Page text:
Tuesday, July 7, 2015

Camping In Big Spring

**I have no idea what happened the first time I posted--none of the photos showed up.  SOOO, let's try it again.

After Michael and Adellelyn went home, Ron, Tyler and I headed up to Missouri for a few days of camping.   When I was a kid, we used to camp at Big Spring, MO and I was anxious to return and see if any of it still looked the same as I remembered.  We stopped to spend the night in Pocahontas, AR on the way up.  We made the reservations over the phone, sight unseen.  Turns out, it was a brand new RV park----nothing but a lot of gravel with hook-ups and a beautiful view of the junk yard next door.  It was fine for our purposes, but I was glad we were just spending the night.
The next day, we arrived at the park and did a little exploring before check-in time.  Our first stop was the Big Spring itself.  It was just beautiful, with cool, bubbling, aqua water spilling over the rocks.
The water was so cold that you could only dip your foot in and the air around it was so cool that you could fell the temperature change as you walked closer.
We spent some time exploring the small caves nearby behind the springs,
and walking up the trail behind the spring.
As we drove around, I didn't see much that reminded me of the images in my memory, but I was pretty young at the time and the memories could be a bit distorted.  The old lodge, which was vaguely familiar to me, was closed for a major renovation this year.  I hope that it will soon be restored to the beauty of the 60's and 70's that I recall.
We found our campsite and got settled in before walking down the trail to the river.
There seemed to be plenty of butterflies and may flies around the park, but thankfully, the mosquitoes held off until the last day.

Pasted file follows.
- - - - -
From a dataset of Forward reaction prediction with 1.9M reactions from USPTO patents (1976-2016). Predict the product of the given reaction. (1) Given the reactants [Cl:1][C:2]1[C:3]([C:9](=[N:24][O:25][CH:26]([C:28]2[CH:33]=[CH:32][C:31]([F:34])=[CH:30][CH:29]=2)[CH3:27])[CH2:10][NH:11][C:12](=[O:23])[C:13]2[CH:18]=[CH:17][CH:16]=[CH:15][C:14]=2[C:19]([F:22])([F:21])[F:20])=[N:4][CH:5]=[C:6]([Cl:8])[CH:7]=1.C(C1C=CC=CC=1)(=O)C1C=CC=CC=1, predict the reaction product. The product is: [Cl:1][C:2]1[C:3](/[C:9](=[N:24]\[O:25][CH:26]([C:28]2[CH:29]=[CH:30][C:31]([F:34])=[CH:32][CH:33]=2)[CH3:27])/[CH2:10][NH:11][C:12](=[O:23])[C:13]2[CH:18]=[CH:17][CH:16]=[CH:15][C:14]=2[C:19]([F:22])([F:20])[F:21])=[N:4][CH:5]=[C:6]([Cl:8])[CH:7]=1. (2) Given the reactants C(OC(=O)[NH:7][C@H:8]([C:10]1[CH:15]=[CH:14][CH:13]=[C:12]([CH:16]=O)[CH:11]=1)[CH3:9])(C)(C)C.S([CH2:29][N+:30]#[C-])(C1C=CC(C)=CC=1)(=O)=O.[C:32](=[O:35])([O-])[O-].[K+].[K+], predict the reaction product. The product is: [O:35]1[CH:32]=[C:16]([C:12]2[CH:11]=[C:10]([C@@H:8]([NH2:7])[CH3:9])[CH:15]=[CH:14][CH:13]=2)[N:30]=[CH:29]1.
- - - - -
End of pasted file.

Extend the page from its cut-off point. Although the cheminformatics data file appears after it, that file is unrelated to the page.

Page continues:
Early Tuesday morning, I got up really early and went for a walk around the park by myself.  There seemed to be no one else awake and it was so nice and peaceful.
I saw lots of bunnies on my outing,
and enjoyed the cool mist that had settled over the Big Spring during the night.

We went into town to get fishing licenses, groceries and to drop the boys off in their kayaks.
It was the first day for the river to be open since rains had caused such high levels, so the current was swift, but not white-water.  It just meant that their trip down to Big Spring (where I picked them up) went much faster than normal.
While I waited for them, this turtle stopped by to say "hello".
Early Wednesday morning, Ron and I walked down the trail to the Current River with camp chairs in hand.  It was so pretty to watch the sun rise over the treetops and to listen to the birds and frogs as the world awoke.
With no one else around, I even talked Ron into a few jumps on the "beach".
After breakfast, we loaded up and drove up to the Devil's Well, in the northern portion of the Ozark Riverways National park.  Devil's Well is basically an underground lake that was created when a cavern roof containing a lake collapsed, creating a huge sinkhole.  It was discovered in the 1950's by owners of the land.  The road to the Well was steep and rocky and we were glad to be in a 4-wheel drive vehicle.  It was very secluded and when we arrived, I was surprised to see a group of men with tents and equipment set up.